Thursday, October 14, 2010

Book Reviews: Pioneer Women and A Multicultural Portrait of the Move West.

These two books are both geared towards young people, most likely middle school age.  And they both do not have very positive things to say about Mormons.

The book "Pioneer Women: The lives of Women on the Frontier" Linda Peavy and Ursula Smith, University of Oklahoma Press, 1996, is the more balanced book with regards to Mormons, but it mostly focuses on the question of polygamy  It does present a fairly balanced story with one exception.  It starts a sentence, since a goodly percentage of Latter-day Saints had two or more wives..."  I think polygamy was the exception rather than the rule and only a minority of Latter-day Saint men had a second wife, and very few more than two.  It also presents an anti Mormon cartoon.  To the books credit is does label it this way.  It shows the several wives reacting to a Mormon bringing a new wife home.  Of course the new wife is younger than the other women.  In fact the current wives were part of the decision making process in marrying another wife.  The Priesthood was also a part of the decision making process, and permission from the Priesthood was a requirement for a polygamous marriage to be sanctioned by the Church.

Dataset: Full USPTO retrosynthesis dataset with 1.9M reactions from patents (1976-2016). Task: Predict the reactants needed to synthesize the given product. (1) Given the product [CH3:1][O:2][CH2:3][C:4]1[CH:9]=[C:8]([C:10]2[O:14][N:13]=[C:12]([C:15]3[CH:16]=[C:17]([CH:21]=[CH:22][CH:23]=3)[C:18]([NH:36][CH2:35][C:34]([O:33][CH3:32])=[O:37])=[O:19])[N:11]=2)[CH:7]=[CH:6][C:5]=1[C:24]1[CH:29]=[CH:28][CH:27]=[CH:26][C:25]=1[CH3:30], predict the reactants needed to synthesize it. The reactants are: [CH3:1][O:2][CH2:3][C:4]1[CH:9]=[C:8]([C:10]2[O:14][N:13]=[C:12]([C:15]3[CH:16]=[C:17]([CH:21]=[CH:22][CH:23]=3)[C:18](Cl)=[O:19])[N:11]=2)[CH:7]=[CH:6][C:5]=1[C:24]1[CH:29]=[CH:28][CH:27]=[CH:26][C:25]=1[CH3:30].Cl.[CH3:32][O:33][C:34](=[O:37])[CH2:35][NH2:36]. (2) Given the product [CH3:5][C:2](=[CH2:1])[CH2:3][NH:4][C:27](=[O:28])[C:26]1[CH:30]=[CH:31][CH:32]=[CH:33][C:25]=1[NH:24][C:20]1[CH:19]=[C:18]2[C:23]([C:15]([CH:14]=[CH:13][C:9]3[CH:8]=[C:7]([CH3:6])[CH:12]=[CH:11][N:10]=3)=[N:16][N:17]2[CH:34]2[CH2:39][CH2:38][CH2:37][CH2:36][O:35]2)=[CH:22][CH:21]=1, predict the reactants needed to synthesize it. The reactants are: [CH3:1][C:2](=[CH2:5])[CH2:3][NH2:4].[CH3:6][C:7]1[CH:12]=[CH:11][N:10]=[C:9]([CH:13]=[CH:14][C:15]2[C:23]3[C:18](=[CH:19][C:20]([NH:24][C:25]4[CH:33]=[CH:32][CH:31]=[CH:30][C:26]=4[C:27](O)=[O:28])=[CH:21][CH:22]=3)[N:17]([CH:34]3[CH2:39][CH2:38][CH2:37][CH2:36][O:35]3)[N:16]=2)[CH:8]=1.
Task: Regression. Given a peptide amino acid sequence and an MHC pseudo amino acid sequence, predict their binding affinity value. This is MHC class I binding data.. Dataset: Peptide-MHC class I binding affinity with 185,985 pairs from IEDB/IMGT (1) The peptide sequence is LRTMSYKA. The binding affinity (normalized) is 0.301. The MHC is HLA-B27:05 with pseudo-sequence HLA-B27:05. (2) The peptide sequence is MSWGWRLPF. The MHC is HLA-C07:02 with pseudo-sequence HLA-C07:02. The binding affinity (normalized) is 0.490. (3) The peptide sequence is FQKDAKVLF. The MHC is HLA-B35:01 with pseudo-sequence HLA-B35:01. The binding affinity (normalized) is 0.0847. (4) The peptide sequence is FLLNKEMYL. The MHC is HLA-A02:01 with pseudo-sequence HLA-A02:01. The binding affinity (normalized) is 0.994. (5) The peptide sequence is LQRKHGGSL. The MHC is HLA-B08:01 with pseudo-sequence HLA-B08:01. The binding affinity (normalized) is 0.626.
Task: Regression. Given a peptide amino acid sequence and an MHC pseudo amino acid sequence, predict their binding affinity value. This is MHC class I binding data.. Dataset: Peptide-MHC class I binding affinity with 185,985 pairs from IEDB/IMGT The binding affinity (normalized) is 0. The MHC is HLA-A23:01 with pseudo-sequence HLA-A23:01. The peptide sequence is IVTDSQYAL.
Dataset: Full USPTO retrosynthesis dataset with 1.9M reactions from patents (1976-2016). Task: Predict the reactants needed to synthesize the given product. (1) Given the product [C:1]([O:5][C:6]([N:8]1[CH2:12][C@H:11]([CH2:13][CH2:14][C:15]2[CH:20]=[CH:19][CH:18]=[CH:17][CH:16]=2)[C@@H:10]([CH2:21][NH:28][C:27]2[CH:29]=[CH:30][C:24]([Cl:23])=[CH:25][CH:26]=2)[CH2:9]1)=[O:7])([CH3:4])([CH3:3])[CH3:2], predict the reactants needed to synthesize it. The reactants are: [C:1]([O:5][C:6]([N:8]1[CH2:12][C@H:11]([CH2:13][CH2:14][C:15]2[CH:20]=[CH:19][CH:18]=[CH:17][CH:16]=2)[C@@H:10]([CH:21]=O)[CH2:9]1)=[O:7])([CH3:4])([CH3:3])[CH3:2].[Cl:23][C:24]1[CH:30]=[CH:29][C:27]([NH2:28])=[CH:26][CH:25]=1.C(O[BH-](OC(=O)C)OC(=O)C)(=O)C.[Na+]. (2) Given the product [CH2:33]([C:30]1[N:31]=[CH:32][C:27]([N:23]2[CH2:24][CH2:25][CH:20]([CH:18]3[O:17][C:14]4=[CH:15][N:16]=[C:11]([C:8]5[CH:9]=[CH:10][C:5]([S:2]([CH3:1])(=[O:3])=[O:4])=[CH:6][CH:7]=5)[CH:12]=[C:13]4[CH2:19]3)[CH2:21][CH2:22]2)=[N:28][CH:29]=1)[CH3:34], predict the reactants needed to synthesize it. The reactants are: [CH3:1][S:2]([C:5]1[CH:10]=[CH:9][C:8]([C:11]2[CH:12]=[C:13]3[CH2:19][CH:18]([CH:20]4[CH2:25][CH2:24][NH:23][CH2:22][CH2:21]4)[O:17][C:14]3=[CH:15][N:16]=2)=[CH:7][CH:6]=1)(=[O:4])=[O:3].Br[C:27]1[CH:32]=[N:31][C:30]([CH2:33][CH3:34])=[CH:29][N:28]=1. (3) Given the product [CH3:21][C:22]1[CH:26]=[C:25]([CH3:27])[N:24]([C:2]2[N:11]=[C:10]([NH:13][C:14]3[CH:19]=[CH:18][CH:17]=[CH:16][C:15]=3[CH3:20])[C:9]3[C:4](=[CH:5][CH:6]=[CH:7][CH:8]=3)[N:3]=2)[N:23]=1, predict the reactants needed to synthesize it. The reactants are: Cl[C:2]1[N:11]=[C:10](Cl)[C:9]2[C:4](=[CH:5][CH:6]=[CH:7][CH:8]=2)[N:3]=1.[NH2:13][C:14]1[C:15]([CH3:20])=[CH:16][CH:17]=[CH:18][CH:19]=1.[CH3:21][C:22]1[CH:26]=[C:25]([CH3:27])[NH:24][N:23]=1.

To the book's credit, it does have some positive comments about Mormons.  One is in regards to suffrage for women.  Utah as a territory granted women the right to vote very early.  (After Wyoming the first territory to do so.)  This is downplayed as a way for Mormons to maintain power as non Mormon men were more likely single.

The second book, "A Multicultural Portrait of the Move West,"  Petra Press, Marshall Cavendish Corporation, 1994, is pretty much a hit piece as far as the Mormons are concerned.  The author had a definite slant to her comments with regards to Native Americans and Mormons and often writes as fact things that were more rumor and unfounded accusations.  She writes of the Danites going up and down the state murdering people.  She does not provide any evidence to back this up.  She also says Mormons "challenged" the Constitution by practicing polygamy.

It is disparaging  that books such as this are promoted to young people, and that controversial statements are presented as fact, without any documentation.  So if someone wanted to red about different groups of pioneers, I would suggest the first book about Pioneer Women, and leave the other on the shelf and seek information elsewhere as it is not documented, and presents opinion as fact.

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